One day, the phone just stopped ringing. At first, you may not have noticed it. You were busy serving your clients, keeping up in your field, and getting the bills paid, like all good professionals do. But then a project ended or a client quit, and you didn’t have a replacement waiting in the pipeline. Suddenly you realized that it had been quite some time since any new prospects were referred to you. Yikes, what’s going on?
Whether you’ve been in business ten months or ten years, it can take you by surprise when referrals suddenly dry up. When business is thriving, referrals routinely arrive in one of two ways — either you hear from prospects who say they were referred by someone else, or people in your network pass along the name of prospects who need you. If neither of those things are happening, you have a problem. Without referrals, you’ll have to work much harder to get new business.
But where have your referrals gone? You may need to put on your detective hat and do some sleuthing to find out. Here are some of the most common reasons why referrals disappear, and what you can do to get them back.
1. You’ve dropped out of sight. When was the last time you attended a networking event? Volunteered on a committee? Wrote an article? Spoke in public? Sure, you’ve been busy, but if you stop being visible in your target market or professional community, people forget about you.
Clues: The only appointments in your calendar are client meetings. When you run into colleagues, they say, “I haven’t seen you in a long time.”
Solution: No matter how busy you are with client work, make it a practice to do at least one thing each month that keeps you visible.
2. Your network has stopped expanding. When your contacts are limited to people you already know, your referrals are limited to only the people that they know. Without anyone new in the circle, there’s nowhere for fresh referrals to come from.
Clues: You haven’t added any new names to your contact database in months. You can’t follow up with your network to stimulate more referrals, because you’ve already talked to everyone you know.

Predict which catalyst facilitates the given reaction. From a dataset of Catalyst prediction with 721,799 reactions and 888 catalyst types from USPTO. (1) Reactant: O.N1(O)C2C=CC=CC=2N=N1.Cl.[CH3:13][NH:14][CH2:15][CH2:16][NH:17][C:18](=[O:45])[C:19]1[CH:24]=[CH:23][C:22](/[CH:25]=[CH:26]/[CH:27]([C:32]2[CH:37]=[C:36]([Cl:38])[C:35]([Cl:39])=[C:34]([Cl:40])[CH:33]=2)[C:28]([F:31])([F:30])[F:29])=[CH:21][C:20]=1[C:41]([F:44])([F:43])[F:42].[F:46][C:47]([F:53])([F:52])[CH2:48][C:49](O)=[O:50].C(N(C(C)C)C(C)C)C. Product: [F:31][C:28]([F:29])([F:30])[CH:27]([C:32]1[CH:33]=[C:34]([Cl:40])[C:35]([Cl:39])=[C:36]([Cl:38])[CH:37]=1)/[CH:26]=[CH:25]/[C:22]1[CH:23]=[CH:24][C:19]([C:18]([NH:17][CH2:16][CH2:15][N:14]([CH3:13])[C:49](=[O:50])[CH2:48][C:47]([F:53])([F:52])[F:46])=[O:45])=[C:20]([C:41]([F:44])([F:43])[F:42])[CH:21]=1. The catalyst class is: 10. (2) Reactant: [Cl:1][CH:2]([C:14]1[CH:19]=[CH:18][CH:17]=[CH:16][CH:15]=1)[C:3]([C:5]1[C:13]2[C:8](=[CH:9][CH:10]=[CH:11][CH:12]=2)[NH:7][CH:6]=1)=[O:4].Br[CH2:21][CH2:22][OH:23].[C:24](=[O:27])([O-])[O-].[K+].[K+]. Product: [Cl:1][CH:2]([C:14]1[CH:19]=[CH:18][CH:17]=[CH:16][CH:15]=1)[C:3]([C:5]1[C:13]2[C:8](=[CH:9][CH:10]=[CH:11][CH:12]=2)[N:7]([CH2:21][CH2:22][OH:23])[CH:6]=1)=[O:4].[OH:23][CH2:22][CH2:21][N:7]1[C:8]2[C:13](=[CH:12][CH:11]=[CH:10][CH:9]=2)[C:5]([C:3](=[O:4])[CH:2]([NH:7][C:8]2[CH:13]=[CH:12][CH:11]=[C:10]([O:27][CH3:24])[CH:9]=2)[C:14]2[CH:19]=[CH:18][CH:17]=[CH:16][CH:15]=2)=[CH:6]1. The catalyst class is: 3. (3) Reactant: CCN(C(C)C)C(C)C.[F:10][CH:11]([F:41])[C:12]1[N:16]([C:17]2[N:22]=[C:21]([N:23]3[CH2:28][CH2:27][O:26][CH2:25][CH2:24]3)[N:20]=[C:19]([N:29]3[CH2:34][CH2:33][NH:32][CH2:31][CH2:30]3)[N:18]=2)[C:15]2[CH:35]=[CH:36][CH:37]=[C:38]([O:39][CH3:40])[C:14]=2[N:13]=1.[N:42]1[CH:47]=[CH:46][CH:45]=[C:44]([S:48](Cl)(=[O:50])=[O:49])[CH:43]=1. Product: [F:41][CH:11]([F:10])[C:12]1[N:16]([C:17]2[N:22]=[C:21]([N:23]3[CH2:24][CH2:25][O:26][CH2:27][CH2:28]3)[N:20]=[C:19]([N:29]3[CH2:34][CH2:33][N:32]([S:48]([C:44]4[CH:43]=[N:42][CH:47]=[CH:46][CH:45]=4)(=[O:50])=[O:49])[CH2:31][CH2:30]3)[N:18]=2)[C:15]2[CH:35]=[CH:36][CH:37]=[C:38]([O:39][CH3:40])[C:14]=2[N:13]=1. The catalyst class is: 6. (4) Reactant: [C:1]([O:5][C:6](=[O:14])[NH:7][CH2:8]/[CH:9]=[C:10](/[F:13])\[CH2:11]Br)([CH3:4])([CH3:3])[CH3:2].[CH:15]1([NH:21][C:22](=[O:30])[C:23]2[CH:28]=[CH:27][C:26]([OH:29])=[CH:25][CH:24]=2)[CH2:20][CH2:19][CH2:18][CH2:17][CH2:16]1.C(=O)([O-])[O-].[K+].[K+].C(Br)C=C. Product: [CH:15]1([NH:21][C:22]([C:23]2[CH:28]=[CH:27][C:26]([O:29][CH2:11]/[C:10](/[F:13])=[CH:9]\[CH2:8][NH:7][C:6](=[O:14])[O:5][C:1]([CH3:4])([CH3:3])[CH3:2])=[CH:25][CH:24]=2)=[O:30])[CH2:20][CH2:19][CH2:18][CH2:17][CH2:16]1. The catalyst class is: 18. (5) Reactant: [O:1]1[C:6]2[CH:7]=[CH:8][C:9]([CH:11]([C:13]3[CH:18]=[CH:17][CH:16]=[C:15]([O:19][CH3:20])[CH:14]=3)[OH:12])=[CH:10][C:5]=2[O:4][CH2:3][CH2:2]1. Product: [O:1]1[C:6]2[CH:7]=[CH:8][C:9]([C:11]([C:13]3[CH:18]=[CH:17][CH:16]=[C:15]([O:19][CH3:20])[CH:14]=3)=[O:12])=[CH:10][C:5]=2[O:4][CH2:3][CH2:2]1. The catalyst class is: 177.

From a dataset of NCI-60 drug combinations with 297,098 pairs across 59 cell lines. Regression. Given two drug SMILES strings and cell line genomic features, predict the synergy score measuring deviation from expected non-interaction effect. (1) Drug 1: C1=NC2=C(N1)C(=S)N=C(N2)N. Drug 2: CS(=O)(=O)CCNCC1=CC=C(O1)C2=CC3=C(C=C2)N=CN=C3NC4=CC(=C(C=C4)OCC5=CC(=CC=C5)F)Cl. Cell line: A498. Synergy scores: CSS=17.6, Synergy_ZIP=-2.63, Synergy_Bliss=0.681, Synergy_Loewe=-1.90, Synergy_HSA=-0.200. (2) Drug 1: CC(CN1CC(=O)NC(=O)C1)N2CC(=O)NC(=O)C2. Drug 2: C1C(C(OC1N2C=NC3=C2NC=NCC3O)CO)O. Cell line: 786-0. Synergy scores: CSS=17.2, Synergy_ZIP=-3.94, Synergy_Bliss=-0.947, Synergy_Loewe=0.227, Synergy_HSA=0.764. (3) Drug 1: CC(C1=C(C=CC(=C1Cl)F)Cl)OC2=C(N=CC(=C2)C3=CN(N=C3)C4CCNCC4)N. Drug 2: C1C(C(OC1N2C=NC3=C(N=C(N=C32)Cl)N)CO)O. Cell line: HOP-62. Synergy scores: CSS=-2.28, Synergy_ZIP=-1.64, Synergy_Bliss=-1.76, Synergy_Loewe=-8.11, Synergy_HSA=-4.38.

Solution: Ask the people you know to introduce you to any of their contacts who might be helpful. Spend some time getting to know these new folks. Then they will become your contacts, too, and your network will automatically expand.
3. You’re networking with the wrong people. Perhaps your clients are consumers, but your networking contacts mostly have a corporate market. Or all your networking is through your professional association where most of the members are direct competitors.
Clues: You’re in touch with many people on a regular basis, but no one is referring to you. When a referred prospect does contact you, their needs aren’t a fit for what you do.
Solution: Identify categories of people who have regular contact with your target market, and are likely to encounter needs you can fill. For example, a small business accountant will be more likely to get referrals from networking with attorneys, financial planners, and bookkeepers than by spending time with corporate consultants, health practitioners, or other accountants.
4. People think you’re too busy. When you give the impression you’re overwhelmed with work, your contacts will stop referring to you. But if you wait for your workload to lighten before putting out the word you’re ready for more, it will usually be too late.
Clues: You hear that one of your old referral sources sent business to a competitor. Someone tells you, “I thought you weren’t taking new clients.”
Solution: Return phone calls and emails from referred prospects promptly, even when you’re too busy to help them. Refer them on to someone else you trust, then thank the person who sent them to you. This will encourage your contacts to keep referring in the future, as they know their referrals will always be taken care of.
The secret to avoiding the “feast or famine” cycle that plagues many professional service businesses is to stay visible instead of hunkering down in your office, and nurture your network even when you don’t need it. In order to keep a constant flow of referrals coming, you need to give your referral-building activities the same high-quality, consistent attention you give your client work.
That way, you’ll be able to focus your detective skills on solving problems for your clients instead of having to worry about where your next client is coming from.